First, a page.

How journalists can become better interviewers
Every day around the globe, journalists pick up the phone or head out of the newsroom. They meet someone, a stranger or a familiar contact. They take out a notebook or turn on a recording device. And then they perform two simple acts. They ask a question and they listen to the answer. An interview has begun.
Interviewing is the heart of journalism. Yet too few journalists have ever received education or training in this critical skill. “No one ever teaches the journalist how to conduct an interview,” Courtney Herrig, a student at University of South Florida St. Petersburg, complained in a 2007 blog post. For most journalists the only way to learn is on the job, mostly through painful trial and error.
How do you walk up to strangers and ask them questions? How do you get people -- tight-lipped cops, jargon-spouting experts, everyday folks who aren’t accustomed to being interviewed -- to give you useful answers? How do you use quotes effectively in your stories?
If you want to flop as an interviewer, fail to prepare. All too often, journalists start an interview armed only with a handful of question scribbled in their notebooks. Take time, however short, to bone up on your subject or the topic you’ll be discussing. When former New York Times reporter Mirta Ojito interviews experts, “I try to know almost as much as they do about their subject, so it seems we are 'chatting,' " she said by email. A. J. Liebling, a legendary writer for The New Yorker, landed an interview with notoriously tight-lipped jockey Willie Shoemaker. He opened with a single question: Why do you ride with one stirrup higher than the other? Impressed by Liebling’s knowledge, Shoemaker opened up.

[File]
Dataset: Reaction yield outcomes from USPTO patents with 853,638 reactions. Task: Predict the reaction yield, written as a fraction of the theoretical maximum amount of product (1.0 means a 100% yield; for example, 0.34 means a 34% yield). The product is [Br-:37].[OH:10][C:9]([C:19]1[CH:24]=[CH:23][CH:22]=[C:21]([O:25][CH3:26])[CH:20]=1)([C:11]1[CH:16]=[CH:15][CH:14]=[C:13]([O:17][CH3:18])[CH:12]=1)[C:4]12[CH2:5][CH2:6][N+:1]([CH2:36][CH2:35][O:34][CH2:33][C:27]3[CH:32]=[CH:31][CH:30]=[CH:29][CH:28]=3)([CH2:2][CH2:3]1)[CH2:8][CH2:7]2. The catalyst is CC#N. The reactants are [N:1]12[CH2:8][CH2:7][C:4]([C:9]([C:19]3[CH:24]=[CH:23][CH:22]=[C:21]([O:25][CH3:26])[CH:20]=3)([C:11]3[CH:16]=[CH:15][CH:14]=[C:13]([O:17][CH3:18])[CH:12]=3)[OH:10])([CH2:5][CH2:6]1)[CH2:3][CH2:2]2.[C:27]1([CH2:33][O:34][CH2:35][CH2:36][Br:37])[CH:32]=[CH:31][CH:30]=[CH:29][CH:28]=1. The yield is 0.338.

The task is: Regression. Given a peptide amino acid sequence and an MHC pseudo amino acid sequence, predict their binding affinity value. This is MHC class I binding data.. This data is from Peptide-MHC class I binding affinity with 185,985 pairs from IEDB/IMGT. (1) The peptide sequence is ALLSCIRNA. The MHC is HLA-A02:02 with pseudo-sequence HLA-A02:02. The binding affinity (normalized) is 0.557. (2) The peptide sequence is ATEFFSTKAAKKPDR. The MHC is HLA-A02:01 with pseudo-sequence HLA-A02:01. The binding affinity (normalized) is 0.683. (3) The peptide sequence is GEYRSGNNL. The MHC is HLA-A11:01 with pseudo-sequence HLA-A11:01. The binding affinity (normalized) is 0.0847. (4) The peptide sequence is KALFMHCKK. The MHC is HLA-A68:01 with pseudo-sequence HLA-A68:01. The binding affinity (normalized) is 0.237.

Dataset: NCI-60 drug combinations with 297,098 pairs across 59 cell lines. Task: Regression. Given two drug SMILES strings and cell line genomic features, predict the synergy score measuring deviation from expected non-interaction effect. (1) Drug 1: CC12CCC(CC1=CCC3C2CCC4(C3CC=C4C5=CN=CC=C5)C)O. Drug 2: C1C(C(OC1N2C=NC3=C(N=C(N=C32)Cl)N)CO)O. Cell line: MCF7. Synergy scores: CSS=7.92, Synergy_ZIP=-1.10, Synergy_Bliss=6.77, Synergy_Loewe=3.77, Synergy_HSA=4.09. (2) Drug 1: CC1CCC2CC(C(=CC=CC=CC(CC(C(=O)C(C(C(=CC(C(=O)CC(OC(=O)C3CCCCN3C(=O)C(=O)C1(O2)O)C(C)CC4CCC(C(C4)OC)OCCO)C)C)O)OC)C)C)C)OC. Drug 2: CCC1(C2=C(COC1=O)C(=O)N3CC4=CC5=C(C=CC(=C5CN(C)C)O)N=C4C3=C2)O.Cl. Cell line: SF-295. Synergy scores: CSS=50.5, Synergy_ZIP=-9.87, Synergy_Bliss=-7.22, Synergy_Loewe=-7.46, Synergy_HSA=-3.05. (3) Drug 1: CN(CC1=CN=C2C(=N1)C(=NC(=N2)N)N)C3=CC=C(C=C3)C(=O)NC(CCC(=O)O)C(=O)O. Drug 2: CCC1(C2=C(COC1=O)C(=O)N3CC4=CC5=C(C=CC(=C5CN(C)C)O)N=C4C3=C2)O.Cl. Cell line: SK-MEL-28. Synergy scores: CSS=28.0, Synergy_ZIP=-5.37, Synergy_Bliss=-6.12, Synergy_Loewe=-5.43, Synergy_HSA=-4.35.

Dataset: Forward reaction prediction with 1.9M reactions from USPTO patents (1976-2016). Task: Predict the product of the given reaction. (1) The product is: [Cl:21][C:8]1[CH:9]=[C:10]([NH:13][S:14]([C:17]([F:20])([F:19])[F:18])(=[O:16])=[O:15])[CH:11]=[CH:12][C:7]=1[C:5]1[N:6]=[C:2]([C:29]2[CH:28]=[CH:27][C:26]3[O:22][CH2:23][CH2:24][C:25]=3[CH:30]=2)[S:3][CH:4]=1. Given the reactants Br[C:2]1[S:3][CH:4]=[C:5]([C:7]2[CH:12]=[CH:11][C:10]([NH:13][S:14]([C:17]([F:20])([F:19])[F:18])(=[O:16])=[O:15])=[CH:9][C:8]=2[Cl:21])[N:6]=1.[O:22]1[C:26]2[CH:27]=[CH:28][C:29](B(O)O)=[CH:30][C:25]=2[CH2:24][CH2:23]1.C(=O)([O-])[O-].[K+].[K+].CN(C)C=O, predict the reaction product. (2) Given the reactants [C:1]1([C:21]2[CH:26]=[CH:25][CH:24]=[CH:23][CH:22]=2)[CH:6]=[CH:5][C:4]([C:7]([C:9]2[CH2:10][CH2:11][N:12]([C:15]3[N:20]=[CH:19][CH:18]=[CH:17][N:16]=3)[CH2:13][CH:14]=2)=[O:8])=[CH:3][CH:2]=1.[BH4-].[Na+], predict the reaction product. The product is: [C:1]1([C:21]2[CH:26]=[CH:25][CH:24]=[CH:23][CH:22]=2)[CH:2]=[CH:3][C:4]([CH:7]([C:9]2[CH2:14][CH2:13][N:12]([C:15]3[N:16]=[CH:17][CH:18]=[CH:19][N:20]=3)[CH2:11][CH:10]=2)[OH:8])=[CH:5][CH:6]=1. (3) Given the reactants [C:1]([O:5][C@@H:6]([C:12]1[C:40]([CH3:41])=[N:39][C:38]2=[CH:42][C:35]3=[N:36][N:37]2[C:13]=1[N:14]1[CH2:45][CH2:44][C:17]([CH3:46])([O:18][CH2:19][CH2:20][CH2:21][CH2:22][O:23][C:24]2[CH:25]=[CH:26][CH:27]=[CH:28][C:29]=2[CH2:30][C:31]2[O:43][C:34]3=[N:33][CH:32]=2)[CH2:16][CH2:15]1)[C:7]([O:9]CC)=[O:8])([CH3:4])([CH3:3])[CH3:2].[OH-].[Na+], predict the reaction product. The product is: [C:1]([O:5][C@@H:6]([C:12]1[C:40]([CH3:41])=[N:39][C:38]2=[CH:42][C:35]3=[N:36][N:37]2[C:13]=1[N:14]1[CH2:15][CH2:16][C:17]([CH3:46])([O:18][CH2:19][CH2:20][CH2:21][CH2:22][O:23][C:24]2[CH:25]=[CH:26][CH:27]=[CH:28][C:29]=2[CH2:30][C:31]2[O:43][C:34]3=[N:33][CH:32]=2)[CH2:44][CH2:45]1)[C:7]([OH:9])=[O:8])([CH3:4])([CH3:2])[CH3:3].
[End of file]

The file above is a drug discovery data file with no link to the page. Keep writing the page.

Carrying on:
Craft your questions.
The best questions are open-ended. They begin with “How?” “What?” “Where?” “When?” “Why?” They’re conversations starters and encourage expansive answers that produce an abundance of information needed to produce a complete and accurate story.
Closed-ended questions are more limited but they have an important purpose. Ask them when you need a direct answer: Did you embezzle the company’s money? Closed-ended questions put people on the record.
The worst are conversation stoppers, such as double-barreled (even tripled-barreled) questions. “Why did the campus police use pepper spray on student protesters? Did you give the order?” Double-barreled questions give the subject a choice that allows them to avoid the question they want to ignore and choose the less difficult one.
Craft questions in advance to ensure you ask ones that start conversations rather than halt them in their tracks. Stick to the script, and always ask one question at a time. Don’t be afraid to edit yourself. More than once, I’ve stopped myself in the middle of a double-barreled question and said, “That’s a terrible question. Let me put it another way.”
The 1976 movie "All the President’s Men" focuses on two Washington Post reporters investigating corruption in the Nixon White House. At one point, Bob Woodward, played by Robert Redford, is on the phone with a Nixon fundraiser. Woodward asks how his $25,000 check ended up in the Watergate money trail. It’s a dangerous question, and you see Woodward ask it and then remain silent for several agonizing moments, until the man on the other end of the phone finally blurts out incriminating information.
The moral: Shut your mouth. Wait. People hate silence and rush to fill it. Ask your question. Let them talk. If you have to, count to 10. Make eye contact, smile, nod, but don’t speak. You’ll be amazed at the riches that follow. “Silence opens the door to hearing dialogue, rare and valuable in breaking stories,” says Brady Dennis of The Washington Post.